Windows 7 / Getting Started

Requirements for Protecting the System Volume with BitLocker

To enable BitLocker to protect the system volume on a Windows 7 computer, the computer must meet the following requirements:

  • Unless you plan to rely solely on a USB startup key, the computer must have a TPM 1.2 module (revision 85 or later), and it must be enabled. (TPM chips can be disabled by default and can be turned on using the computer's BIOS.) The TPM provides bootprocess integrity measurement and reporting.
  • The computer must have a version 1.21 (revision 0.24 or later), TCG-compliant BIOS with support for TCG specified Static Root Trust Measurement (SRTM) to establish a chain of trust prior to starting Windows.
  • If you plan to use a USB startup key, the BIOS must support the USB Mass Storage Device Class2, including both reading and writing small files on a USB flash drive in the preoperating system environment.
  • The computer must have at least two volumes to operate. Windows 7 setup automatically configures volumes to meet these requirements. On computers running Windows Vista, you can use the BitLocker Drive Preparation Tool, available at, to modify existing partitions to meet these requirements:
    • The boot volume is the volume that contains the Windows operating system and its support files; it must be formatted with NTFS. Data on this volume is protected by BitLocker.
    • The system volume is the volume that contains the hardware-specific files needed to load Windows 7 computers after the BIOS has booted the platform. For BitLocker to work, the system volume must not be encrypted, must differ from the operating system volume, and must be formatted with NTFS. Your system volume should be at least 100 MB. Data written to this volume-including additional user data-is not protected by BitLocker.

You can have multiple instances of Windows Vista or Windows 7 installed on a computer with a BitLocker-encrypted volume, and they will all be able to access the volume if you enter the respective recovery password every time you need to access the volume from a different partition. You can also install earlier versions of Windows on volumes not encrypted with BitLocker. However, earlier versions of Windows will not be able to access the BitLockerencrypted volume.

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In this tutorial:

  1. Managing Disks and File Systems
  2. Overview of Partitioning Disks
  3. How to Choose Between MBR or GPT
  4. Converting from MBR to GPT Disks
  5. GPT Partitions
  6. Choosing Basic or Dynamic Disks
  7. Working with Volumes
  8. How to Create a Simple Volume
  9. How to Create a Spanned Volume
  10. How to Create a Striped Volume
  11. How to Resize a Volume
  12. How to Delete a Volume
  13. How to Create and Use a Virtual Hard Disk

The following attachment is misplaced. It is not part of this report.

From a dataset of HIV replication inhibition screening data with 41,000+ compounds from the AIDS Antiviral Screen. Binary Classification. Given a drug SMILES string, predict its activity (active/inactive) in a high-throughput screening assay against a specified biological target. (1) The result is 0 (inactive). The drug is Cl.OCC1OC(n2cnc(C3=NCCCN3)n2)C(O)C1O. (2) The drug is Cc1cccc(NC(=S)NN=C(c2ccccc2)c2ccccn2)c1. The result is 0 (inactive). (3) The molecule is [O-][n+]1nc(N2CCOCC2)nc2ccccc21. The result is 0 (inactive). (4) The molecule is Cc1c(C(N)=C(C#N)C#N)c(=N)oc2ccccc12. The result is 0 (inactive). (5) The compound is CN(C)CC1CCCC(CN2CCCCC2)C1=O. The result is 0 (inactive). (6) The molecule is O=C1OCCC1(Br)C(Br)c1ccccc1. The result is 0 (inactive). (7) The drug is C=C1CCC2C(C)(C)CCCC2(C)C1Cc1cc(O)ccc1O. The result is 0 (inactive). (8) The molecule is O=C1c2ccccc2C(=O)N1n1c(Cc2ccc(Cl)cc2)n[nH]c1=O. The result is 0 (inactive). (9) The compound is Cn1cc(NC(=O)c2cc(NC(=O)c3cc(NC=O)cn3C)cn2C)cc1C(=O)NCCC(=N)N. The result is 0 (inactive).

14. File System Fragmentation
  15. Backup And Restore
  16. How File Backups Work
  17. File and Folder Backup Structure
  18. How System Image Backups Work
  19. How to Start a System Image Backup from the Command Line
  20. How to Restore a System Image Backup
  21. System Image Backup Structure
  22. Best Practices for Computer Backups
  23. How to Manage Backup Using Group Policy Settings
  24. Previous Versions and Shadow Copies
  25. How to Manage Shadow Copies
  26. How to Restore a File with Previous Versions
  27. How to Configure Previous Versions with Group Policy Settings
  28. Windows ReadyBoost
  29. BitLocker Drive Encryption
  30. How BitLocker Encrypts Data
  31. How BitLocker Protects Data
  32. TPM with External Key (Require Startup USB Key At Every Startup)
  33. TPM with PIN (Require PIN At Every Startup)
  34. TPM with PIN and External Key
  35. BitLocker To Go
  36. BitLocker Phases
  37. Requirements for Protecting the System Volume with BitLocker
  38. How to Enable the Use of BitLocker on the System Volume on Computers Without TPM
  39. How to Enable BitLocker Encryption on System Volumes
  40. How to Enable BitLocker Encryption on Data Volumes
  41. How to Manage BitLocker Keys on a Local Computer
  42. How to Manage BitLocker from the Command Line
  43. How to Recover Data Protected by BitLocker
  44. How to Disable or Remove BitLocker Drive Encryption
  45. How to Decommission a BitLocker Drive Permanently
  46. How to Prepare AD DS for BitLocker
  47. How to Configure a Data Recovery Agent
  48. How to Manage BitLocker with Group Policy
  49. The Costs of BitLocker
  50. Windows 7 Encrypting File System
  51. How to Export Personal Certificates
  52. How to Import Personal Certificates
  53. How to Grant Users Access to an Encrypted File
  54. Symbolic Links
  55. How to Create Symbolic Links
  56. How to Create Relative or Absolute Symbolic Links
  57. How to Create Symbolic Links to Shared Folders
  58. How to Use Hard Links
  59. Disk Quotas
  60. How to Configure Disk Quotas on a Single Computer
  61. How to Configure Disk Quotas from a Command Prompt
  62. How to Configure Disk Quotas by Using Group Policy Settings
  63. Disk Tools
  64. EFSDump
  65. SDelete
  66. Streams
  67. Sync
  68. MoveFile and PendMoves